Around 3.5 million people in the UK live with a rare disease. But these chronic, life-threatening and isolating conditions can encourage medical research.
It can seem contradictory to talk about the large number of patients suffering from rare diseases—but when you realise that over 7,000 rare diseases have been identified, and that a rare disease is defined as a condition that affects fewer than 1 in 2,000 people, it becomes clear that rare diseases are a common problem.
While the causes, symptoms and response to different rare diseases are hugely diverse, most patients share common experiences, such as being overlooked by medical professionals, research programs and the general public. Patients of rare diseases can find it hard to get the support they need, spending months or even years with misdiagnoses, and finding it hard to find help and information.
While patients of common chronic illnesses are no strangers to pain and suffering, they at least have access to information, different treatment options, support groups and even charity organisations.
Armed with many unanswered questions, patients of rare diseases can find their health deteriorating, struggling to keep jobs and feeling increasingly isolated. This grim reality often leads rare disease sufferers and their family to take matters into their own hands—in fact, rare diseases are at the forefront of patient engagement in medical research and drug development, and this can be an overwhelmingly positive aspect of rare diseases.
One such example of rare diseases furthering medical research can be found in the case of the rare genetic illness, Familial Hypercholesterolemia (FH).
In FH patients, the system that monitors and breaks down ‘bad’ cholesterol is damaged, meaning that less is removed from the blood. Normally, the breakdown of cholesterol also tells the body to slow its natural cholesterol production. However, FH patients don’t break down the bad cholesterol, so it keeps being produced, clogs the blood vessels and can increase the risk of a heart attack.
By studying FH, scientists gained a better understanding of how cholesterol is managed in the body. This led to the discovery of statins—drugs that slow the body’s natural cholesterol production and increase the removal of bad cholesterol from the blood. While this can help FH patients, it has also helped millions of people who have high cholesterol and are at risk of heart disease.
FH is an example of a “fundamental disease”—what happens when a rare disease acts as a gateway to understanding, or even treating, much common conditions.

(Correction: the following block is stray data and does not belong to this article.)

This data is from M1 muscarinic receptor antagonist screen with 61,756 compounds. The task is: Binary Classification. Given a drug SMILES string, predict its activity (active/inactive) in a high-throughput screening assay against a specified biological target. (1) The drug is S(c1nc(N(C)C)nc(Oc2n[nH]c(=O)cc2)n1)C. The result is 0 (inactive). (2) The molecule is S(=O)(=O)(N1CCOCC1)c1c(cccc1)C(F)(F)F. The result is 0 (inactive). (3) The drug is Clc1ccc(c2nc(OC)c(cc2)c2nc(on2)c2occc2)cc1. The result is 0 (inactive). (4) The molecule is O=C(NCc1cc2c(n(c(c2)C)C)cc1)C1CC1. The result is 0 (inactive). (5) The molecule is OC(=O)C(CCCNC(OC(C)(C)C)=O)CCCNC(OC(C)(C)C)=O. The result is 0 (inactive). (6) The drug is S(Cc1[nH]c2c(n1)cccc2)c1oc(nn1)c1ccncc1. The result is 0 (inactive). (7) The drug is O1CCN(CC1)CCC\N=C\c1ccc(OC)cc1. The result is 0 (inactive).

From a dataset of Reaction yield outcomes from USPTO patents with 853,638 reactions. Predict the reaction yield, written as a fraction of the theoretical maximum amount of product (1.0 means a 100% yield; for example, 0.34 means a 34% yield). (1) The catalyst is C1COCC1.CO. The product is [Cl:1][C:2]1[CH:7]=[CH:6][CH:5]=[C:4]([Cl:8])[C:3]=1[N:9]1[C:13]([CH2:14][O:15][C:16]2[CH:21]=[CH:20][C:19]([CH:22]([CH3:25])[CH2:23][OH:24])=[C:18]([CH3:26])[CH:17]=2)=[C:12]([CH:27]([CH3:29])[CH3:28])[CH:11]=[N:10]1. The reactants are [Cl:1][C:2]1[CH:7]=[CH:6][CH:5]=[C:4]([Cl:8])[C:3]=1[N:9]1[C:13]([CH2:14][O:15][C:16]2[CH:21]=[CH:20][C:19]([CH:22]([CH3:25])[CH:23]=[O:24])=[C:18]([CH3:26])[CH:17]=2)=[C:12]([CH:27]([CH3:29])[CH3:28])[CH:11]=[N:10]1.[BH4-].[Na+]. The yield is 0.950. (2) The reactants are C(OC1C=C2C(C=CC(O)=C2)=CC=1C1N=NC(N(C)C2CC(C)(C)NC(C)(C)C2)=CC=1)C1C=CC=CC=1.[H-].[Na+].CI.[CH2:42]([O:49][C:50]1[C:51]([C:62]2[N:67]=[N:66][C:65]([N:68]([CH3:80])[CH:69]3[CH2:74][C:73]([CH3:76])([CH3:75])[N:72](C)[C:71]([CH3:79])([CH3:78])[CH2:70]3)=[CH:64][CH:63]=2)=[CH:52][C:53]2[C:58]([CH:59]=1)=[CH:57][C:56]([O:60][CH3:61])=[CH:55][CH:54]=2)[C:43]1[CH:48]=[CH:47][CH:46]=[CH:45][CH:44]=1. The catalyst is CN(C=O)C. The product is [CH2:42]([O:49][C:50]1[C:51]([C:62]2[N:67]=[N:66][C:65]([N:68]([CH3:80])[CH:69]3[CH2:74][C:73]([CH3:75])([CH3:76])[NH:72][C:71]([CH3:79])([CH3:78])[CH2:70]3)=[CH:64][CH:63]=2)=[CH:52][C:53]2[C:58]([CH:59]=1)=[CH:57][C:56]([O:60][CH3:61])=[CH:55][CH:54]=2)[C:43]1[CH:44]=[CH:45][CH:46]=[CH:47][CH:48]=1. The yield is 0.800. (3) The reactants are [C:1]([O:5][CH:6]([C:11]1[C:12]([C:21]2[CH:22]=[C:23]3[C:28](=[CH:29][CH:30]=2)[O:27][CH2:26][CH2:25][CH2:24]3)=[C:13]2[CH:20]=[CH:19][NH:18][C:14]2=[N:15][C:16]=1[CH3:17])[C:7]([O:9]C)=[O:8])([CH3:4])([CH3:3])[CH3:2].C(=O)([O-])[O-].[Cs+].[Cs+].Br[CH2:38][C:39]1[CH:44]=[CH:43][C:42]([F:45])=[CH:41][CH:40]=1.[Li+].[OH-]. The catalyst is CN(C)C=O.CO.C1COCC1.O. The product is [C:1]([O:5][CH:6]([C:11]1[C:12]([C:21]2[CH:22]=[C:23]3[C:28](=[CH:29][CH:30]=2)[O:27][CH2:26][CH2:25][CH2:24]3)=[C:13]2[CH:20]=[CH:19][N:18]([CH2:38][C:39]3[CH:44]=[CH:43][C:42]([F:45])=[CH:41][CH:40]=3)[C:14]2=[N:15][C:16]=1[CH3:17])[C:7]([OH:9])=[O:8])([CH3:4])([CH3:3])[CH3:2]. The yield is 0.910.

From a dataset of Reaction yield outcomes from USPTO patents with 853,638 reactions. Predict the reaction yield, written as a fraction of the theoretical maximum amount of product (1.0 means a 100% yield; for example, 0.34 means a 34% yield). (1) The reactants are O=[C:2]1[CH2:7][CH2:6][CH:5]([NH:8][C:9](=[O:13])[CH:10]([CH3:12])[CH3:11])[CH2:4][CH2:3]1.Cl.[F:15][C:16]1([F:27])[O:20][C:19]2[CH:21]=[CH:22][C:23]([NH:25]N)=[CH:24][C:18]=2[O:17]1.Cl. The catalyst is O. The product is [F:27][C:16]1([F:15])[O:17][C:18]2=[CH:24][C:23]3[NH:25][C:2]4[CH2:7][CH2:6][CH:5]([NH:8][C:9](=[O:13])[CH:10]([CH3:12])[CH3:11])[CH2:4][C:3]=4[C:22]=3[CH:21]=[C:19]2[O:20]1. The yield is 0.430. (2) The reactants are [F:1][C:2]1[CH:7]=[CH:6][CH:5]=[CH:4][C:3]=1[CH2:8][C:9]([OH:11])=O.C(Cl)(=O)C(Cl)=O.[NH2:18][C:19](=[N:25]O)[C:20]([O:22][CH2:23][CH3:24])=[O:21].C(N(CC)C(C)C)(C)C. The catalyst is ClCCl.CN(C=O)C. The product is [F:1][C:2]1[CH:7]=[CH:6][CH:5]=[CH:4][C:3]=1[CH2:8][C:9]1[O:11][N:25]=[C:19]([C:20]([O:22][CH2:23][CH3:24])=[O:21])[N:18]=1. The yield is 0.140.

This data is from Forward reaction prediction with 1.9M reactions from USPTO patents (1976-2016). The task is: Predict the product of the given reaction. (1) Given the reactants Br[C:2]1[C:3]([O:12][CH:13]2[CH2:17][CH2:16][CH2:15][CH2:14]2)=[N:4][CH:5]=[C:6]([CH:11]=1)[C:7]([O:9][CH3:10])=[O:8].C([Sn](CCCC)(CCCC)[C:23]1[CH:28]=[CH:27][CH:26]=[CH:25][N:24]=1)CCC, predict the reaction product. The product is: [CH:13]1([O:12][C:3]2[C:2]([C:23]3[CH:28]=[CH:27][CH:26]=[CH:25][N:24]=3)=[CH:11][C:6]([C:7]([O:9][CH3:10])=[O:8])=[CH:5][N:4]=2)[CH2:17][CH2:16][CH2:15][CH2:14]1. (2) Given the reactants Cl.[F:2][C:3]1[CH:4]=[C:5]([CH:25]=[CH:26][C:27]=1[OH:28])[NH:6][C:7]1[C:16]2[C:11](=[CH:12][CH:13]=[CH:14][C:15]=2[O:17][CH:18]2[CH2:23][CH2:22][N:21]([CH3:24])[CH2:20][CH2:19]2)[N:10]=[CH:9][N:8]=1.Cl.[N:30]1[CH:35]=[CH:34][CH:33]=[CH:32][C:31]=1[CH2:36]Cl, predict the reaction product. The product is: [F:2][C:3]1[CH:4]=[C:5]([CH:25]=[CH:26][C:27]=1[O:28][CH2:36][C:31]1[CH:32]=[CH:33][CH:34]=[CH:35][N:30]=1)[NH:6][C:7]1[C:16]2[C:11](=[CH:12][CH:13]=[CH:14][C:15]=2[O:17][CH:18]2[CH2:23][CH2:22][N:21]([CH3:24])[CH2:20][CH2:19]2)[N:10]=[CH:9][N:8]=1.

For pharmaceutical companies, rare diseases linked to common conditions can often act as a gateway into a larger market, and this can bring much-needed investment into rare disease research.
Challenges of Rare Science
Despite this silver lining, research of rare conditions is still a long and challenging road—both for doctors and patients—caused by a lack of research, knowledge, and treatments. Why is rare disease science so hard?
1. Patients are rare: to research a condition you need to find patients. These are few and far between for any rare condition, and until a disease is well understood, securing an accurate diagnosis is also challenging.
2. Knowledge is limited: With little pre-existing knowledge and few disease models, it is hard to identify potential treatments.
3. Multiple symptoms treated by different specialists: doctors often specialise in a certain body system, but many rare diseases affect multiple systems. When different symptoms are treated by different doctors no one has the full picture and key connections will be missed.
4. Funding: funding is harder to secure if the condition is not a research priority for governments, industry, funding bodies, or charities.
5. Market: developing a treatment for a rare disease can be less expensive than for a more common illness, but the costs are still high. With a limited number of patients to treat the pharmaceutical industry can view the development of rare disease drugs as financially non-viable.
You can find information and support from the charity Rare Disease UK (http://www.raredisease.org.uk) , which works with health departments across the UK to implement the UK Strategy for Rare Diseases to ensure that patients and families living with rare conditions have equitable access to high quality services, treatment and support.
Rare Disease UK is a campaign run by Genetic Alliance UK, the national charity of over 200 patient organisations, supporting all those affected by genetic conditions.
This feature was orignally published in the winter edition of Live to 100 with Dr Hilary Jones, which you can read here